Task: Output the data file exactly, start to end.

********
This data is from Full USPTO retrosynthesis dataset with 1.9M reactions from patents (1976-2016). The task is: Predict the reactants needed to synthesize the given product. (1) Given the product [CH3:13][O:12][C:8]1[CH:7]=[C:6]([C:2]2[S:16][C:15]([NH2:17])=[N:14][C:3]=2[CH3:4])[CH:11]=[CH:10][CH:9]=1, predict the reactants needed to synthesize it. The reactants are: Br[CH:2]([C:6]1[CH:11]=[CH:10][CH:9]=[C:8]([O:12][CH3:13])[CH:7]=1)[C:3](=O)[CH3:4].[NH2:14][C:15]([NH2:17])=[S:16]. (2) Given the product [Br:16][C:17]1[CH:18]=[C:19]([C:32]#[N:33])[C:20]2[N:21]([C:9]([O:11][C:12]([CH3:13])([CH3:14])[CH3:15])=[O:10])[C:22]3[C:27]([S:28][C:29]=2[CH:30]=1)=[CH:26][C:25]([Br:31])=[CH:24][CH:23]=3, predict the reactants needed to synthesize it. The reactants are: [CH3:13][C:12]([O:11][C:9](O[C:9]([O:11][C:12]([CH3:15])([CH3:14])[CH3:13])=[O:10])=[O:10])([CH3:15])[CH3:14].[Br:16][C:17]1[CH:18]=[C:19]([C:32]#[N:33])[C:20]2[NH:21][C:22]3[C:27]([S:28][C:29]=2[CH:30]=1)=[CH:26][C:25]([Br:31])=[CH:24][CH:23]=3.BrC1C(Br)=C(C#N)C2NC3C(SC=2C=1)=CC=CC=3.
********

This data is from Full USPTO retrosynthesis dataset with 1.9M reactions from patents (1976-2016). The task is: Predict the reactants needed to synthesize the given product. (1) Given the product [CH3:13][O:12][C:8]1[CH:7]=[C:6]([C:2]2[S:16][C:15]([NH2:17])=[N:14][C:3]=2[CH3:4])[CH:11]=[CH:10][CH:9]=1, predict the reactants needed to synthesize it. The reactants are: Br[CH:2]([C:6]1[CH:11]=[CH:10][CH:9]=[C:8]([O:12][CH3:13])[CH:7]=1)[C:3](=O)[CH3:4].[NH2:14][C:15]([NH2:17])=[S:16]. (2) Given the product [Br:16][C:17]1[CH:18]=[C:19]([C:32]#[N:33])[C:20]2[N:21]([C:9]([O:11][C:12]([CH3:13])([CH3:14])[CH3:15])=[O:10])[C:22]3[C:27]([S:28][C:29]=2[CH:30]=1)=[CH:26][C:25]([Br:31])=[CH:24][CH:23]=3, predict the reactants needed to synthesize it. The reactants are: [CH3:13][C:12]([O:11][C:9](O[C:9]([O:11][C:12]([CH3:15])([CH3:14])[CH3:13])=[O:10])=[O:10])([CH3:15])[CH3:14].[Br:16][C:17]1[CH:18]=[C:19]([C:32]#[N:33])[C:20]2[NH:21][C:22]3[C:27]([S:28][C:29]=2[CH:30]=1)=[CH:26][C:25]([Br:31])=[CH:24][CH:23]=3.BrC1C(Br)=C(C#N)C2NC3C(SC=2C=1)=CC=CC=3.